Predikningar

The Gospel of life (22nd Sunday in Ordinary Time, Year A, 2023-09-03)

Deacon LUKAS KRAUS SJ
Homily for 22nd Sunday in Ordinary Time
2023-09-03
Year A: Jeremiah 20:7-9; Ps 63; Romans 12:1-2; Matt 16:21-27
St. Eugenia Catholic Church, Stockholm (English Mass)

“Evangelium vitae – the Gospel of life is at the heart of Jesus’ message.” – These are the first words of a famous encyclical written by Pope John Paul II. Jesus himself describes his mission in this way: “I came that they may have life, and have it abundantly.” We know of many occasions when Jesus healed people of various deseases. He even raised Lazarus from the death. And to his disciples he gave the mission to “heal the sick, raise the dead, cleanse lepers, cast out demons.” The bodily life of man and his well-being are not irrelevant in the practice of our Christian faith. We are called to respect and protect human life from its first moment to its last.

And yet, in today’s reading, we hear how Jesus freely chooses suffering and death. He is talking about his own crucifixion. How can he willingly choose this? Isn’t this the opposite of the gospel of life?

Apostle Peter is shocked. But Jesus is extremely clear in his words. He sharply rebukes him. And calls his disciples to follow his example: “If anyone wants to be a follower of mine, let him renounce himself and take up his cross and follow me.” Does God want suffering and death?

No, he does not. “God did not make death, nor does he rejoice in the destruction of the living”, we read in the Book of Wisdom. But our physical well-being and survival are not the absolute highest good. The Psalm we sang today says: “God, your love is better than life”.

The “abundance of life” that Christ promised us is far more than this earthly, physical life. We are called to share in the very life of God.

John Paul II writes: “it is precisely this supernatural calling which highlights the relative character of each individual’s earthly life. After all, life on earth is not an ‘ultimate’ but a ‘penultimate’ reality; even so, it remains a sacred reality entrusted to us”.

Earthly life is a sacred reality, but it is nonetheless a relative good – it can be relativized, but only by a far higher good, by the supernatural life in God!

According to the Bible, suffering and death came into the world through sin. “Through one person, Adam, sin entered the world, and through sin, death” writes Apostle Paul. Through sin we have also lost our participation in the life of God. God himself has opened the way back for us, in his Son Jesus Christ, through his incarnation, his suffering, his death and his resurrection. The cross of Christ is therefore not a glorification of suffering and death, quite the opposite. It is the way in which God has freed us to eternal life. By voluntarily accepting the cross, Jesus chooses life, not death. He takes upon himself the terrible consequences of sin so that we can live.

It is up to us to respond to the gift of our salvation to eternal life. But how can we respond?

There are those who respond by ignoring God’s mercy. They still “want to save their lives” themselves by seeking all opportunities to maximise their earthly happiness, whatever the cost. At the root of sin there is often a desire for a supposed increase in life, in happiness, in freedom, in well-being. If this desire becomes absolute, then at some point it starts turning against God, against fellow human beings, and in the end also – often without even noticing it –  against one’s own happiness. This mechanism exists not only on an individual level, but also on a collective level. John Paul II coined the term culture of death for it. Whoever tries to save his life in this way will lose it.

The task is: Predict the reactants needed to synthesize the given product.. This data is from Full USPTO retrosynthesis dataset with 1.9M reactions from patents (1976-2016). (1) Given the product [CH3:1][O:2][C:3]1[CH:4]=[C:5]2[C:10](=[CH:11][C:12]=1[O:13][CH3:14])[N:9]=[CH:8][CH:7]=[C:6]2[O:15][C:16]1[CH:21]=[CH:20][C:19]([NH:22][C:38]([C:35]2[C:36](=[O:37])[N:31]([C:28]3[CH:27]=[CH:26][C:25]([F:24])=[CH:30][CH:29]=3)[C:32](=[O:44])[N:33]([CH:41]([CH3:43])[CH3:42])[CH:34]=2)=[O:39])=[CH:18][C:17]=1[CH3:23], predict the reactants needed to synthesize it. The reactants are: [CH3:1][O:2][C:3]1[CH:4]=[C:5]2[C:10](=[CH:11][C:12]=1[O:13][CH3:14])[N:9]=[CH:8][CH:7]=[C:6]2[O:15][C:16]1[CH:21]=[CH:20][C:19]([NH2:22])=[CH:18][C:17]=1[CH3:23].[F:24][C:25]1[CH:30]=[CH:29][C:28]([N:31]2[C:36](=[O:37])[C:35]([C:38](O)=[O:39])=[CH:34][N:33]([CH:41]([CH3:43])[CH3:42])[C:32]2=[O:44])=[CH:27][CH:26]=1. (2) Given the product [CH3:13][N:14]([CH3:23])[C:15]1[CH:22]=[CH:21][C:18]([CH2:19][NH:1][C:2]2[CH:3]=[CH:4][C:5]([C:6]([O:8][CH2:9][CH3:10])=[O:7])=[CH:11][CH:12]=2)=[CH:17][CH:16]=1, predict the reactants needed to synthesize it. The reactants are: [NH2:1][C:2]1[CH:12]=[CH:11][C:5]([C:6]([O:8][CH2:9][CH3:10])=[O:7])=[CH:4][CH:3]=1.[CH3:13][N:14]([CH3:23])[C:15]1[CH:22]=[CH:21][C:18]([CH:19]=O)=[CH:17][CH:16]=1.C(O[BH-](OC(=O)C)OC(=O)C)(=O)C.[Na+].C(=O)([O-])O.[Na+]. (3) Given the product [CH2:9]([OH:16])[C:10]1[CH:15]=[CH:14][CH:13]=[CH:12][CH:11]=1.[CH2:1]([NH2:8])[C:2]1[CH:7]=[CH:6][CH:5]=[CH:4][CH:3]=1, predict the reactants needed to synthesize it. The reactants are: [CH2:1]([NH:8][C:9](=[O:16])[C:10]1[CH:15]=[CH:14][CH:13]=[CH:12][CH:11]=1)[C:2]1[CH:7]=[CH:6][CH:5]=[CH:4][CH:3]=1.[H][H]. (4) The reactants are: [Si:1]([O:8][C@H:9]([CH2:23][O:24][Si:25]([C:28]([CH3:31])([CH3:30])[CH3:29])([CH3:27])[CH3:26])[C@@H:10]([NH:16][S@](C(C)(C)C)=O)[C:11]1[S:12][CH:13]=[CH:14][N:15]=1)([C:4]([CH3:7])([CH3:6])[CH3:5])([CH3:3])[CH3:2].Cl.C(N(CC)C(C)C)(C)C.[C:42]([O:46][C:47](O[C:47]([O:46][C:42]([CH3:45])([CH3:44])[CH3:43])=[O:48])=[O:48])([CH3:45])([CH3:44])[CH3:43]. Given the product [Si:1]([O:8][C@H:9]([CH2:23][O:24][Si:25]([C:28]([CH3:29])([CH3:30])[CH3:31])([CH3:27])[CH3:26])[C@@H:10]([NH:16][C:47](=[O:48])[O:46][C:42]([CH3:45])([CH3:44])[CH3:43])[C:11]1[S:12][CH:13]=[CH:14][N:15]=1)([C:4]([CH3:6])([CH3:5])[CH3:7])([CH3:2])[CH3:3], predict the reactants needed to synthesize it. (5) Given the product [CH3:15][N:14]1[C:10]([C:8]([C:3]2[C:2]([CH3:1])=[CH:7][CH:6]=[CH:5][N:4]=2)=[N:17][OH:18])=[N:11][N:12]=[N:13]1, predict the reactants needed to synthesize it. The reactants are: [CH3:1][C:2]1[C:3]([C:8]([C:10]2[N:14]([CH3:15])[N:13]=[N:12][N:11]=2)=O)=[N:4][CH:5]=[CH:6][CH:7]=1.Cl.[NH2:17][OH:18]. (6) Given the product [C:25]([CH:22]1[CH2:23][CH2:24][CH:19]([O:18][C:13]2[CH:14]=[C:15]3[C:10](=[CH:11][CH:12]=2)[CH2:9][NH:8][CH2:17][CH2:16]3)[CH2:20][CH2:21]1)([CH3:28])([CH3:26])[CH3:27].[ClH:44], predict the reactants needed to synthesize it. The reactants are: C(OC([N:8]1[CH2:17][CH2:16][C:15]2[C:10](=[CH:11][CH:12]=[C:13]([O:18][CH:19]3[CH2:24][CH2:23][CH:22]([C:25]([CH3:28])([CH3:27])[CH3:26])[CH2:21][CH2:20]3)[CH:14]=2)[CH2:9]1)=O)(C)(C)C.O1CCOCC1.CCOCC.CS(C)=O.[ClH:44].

How can an appropriate answer to God’s mercy look like? St Paul puts it this way: “Think of God’s mercy and worship him by offering your living bodies as a holy sacrifice, truly pleasing to God.” It is the call to holiness, the call to doing God’s will, and not living for one’s own sake.

That can take on everyday forms, for example in family life: Being a faithful and loving spouse. Accepting children as a gift from God and raising them in the Christian faith. Caring for a chronically ill family member. Caring for parents who have become old. All these examples are not only private issues. They have an effect also on the level of society: The role of family life in building a culture of life cannot be overestimated. And finally, Christian family life cannot simply be done on the side. It demands more, it demands the whole person, and also a good portion of self-denial and heroism. Whoever “loses his life” in this way, will find it.

There is still another way to respond to God’s mercy. Who truly trusts in the gift of eternal life that we received by the Lord’s passion and resurrection can renounce himself, take up his cross and follow Christ, even into the dark realm of suffering and death.

Let us listen to some lines of a famous prayer by the German pastor Dietrich Bonhoeffer, written in prison, shortly before his murder by the National Socialists:

And when you pass to us the bitter chalice
of suffering, filled to the brim and more,
we take it, full of thanks and trembling not,
from this, your caring and beloved hand.

But if you want to please us, over and again,
with our shining sun and wondrous world,
let us muse on what is past, and then we shall,
with our lives, in all belong to you.

Amen.

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